With the factory gone – the world for those people ended, alcoholism and drug addiction on a huge scale began, also poverty and marginalization for many generations. 

It was because of that that my mother decided that I would go to music school – she had seen a spark of talent in me and not for all the world she would let me go with kids from problematic families to the nearby primary school (btw, built also by Izreal Poznański).

So I found myself in another rift – for eight years I would march with violin from my school, where there were no bells because someone somewhere was always practising, either on an instrument or singing, to get to home through this whirlpool of human degeneration.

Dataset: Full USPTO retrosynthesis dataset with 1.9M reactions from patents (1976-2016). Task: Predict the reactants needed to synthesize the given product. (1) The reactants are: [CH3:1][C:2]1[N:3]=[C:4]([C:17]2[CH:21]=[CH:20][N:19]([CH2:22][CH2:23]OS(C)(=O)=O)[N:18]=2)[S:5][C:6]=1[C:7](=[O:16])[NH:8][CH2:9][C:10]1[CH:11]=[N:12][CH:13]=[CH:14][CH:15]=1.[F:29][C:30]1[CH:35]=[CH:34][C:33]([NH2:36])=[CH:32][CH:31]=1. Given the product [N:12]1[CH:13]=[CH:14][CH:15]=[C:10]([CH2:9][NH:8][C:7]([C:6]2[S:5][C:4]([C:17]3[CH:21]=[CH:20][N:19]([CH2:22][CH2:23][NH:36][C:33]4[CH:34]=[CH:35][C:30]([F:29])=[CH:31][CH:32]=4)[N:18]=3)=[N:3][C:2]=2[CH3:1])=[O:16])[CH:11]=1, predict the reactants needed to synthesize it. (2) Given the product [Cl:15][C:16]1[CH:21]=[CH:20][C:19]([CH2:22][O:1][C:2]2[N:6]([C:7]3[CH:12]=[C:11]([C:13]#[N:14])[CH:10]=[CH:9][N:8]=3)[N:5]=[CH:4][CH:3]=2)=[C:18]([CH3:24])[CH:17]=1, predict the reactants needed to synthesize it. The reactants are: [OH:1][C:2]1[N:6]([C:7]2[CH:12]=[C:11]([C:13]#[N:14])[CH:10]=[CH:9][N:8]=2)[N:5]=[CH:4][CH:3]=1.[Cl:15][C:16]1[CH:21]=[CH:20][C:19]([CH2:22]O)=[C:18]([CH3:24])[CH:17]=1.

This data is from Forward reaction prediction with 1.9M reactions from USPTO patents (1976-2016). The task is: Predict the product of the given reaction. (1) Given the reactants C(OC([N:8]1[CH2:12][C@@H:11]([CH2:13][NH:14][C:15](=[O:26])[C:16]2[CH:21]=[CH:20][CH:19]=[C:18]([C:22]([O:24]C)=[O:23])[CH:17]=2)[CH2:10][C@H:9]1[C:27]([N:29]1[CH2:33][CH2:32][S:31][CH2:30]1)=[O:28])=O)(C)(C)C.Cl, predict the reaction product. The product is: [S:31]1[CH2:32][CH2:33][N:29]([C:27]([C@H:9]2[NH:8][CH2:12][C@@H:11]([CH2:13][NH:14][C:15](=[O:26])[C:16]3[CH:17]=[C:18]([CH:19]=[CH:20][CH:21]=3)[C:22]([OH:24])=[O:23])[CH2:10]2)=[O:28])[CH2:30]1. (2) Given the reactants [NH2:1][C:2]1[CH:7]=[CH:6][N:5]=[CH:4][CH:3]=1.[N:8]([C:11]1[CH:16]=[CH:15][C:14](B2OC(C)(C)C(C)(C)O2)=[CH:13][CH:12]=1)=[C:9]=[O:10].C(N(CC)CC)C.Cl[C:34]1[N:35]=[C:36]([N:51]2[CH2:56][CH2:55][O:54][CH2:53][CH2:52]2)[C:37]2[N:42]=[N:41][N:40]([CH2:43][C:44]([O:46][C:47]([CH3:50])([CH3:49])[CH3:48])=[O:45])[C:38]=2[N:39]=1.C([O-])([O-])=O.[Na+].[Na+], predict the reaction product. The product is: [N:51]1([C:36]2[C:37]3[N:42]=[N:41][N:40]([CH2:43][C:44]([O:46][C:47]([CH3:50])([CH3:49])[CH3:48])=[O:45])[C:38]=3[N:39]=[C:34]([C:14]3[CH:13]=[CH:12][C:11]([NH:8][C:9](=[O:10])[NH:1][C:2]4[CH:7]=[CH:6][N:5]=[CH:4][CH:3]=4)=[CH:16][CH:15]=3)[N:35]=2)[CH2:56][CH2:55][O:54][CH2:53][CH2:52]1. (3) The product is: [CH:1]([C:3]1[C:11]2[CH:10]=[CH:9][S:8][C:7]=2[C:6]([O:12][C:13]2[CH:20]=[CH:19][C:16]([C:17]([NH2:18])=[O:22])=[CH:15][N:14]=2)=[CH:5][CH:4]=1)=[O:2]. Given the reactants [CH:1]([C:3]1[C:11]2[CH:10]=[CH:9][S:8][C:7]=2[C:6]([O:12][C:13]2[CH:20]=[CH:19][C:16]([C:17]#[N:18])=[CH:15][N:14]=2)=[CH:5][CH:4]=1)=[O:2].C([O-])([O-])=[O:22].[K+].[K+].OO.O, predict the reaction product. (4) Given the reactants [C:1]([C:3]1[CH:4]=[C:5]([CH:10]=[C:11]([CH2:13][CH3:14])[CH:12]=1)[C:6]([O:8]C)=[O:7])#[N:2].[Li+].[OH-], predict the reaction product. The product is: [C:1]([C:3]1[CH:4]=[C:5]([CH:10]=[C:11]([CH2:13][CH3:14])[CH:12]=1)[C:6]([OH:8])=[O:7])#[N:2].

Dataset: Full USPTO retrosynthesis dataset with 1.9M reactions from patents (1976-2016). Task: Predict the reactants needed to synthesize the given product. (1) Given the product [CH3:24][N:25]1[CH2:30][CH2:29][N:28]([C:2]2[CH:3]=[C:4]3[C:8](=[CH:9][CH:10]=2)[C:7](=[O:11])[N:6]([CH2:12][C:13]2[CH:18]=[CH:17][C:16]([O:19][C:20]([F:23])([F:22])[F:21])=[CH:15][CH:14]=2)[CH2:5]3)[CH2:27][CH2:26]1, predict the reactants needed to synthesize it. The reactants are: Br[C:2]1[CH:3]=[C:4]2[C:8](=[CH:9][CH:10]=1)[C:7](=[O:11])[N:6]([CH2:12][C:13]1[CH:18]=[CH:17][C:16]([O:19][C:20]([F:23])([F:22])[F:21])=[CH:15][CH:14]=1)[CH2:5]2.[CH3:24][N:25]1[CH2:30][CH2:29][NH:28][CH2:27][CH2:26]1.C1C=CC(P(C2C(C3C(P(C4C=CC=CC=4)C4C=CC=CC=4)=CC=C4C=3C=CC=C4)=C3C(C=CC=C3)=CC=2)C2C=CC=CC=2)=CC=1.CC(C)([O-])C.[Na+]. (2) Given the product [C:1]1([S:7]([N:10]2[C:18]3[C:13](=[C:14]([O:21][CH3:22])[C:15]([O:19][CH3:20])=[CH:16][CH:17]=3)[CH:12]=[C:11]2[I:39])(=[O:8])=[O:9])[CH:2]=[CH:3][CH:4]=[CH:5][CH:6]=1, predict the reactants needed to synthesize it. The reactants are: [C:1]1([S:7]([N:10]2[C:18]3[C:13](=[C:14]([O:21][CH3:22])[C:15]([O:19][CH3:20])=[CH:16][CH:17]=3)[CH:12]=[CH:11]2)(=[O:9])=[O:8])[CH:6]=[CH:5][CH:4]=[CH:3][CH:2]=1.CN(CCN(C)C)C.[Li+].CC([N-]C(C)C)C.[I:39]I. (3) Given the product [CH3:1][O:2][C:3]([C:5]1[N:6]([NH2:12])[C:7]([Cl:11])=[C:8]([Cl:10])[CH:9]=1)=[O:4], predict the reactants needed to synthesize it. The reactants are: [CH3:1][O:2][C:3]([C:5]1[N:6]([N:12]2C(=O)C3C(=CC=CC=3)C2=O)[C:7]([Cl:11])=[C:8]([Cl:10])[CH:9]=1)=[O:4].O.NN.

I don’t know if eight years of musical education is a lot. On the one hand, it is , but then again for sure I wouldn’t say I can play brilliantly on any instrument. For sure I forgot about 90% of music theory but I still remember how to read notes. 

But certainly having had contact with music on a daily basis caused that today it’s the most important element in my life – I just can’t live without it, it’s so engraved in me and it moulded my consciousness and sensibility.

It was in the music school that my rebel spirit manifested itself. You might know that artistic schools (especially music and ballet ones) are sometimes quite an ordeal. I happened to have a notorious violin teacher. A genuine tormentor. Nothing compares to practising for so long that the strings cut into fingers of your left hand.

I hated this educational apparatus so deeply that since the 7th grade of primary school I started to look for my own ways of expressing myself and despite having all the chances to continue as a violinist my angst was so big that I wanted to drop out by then.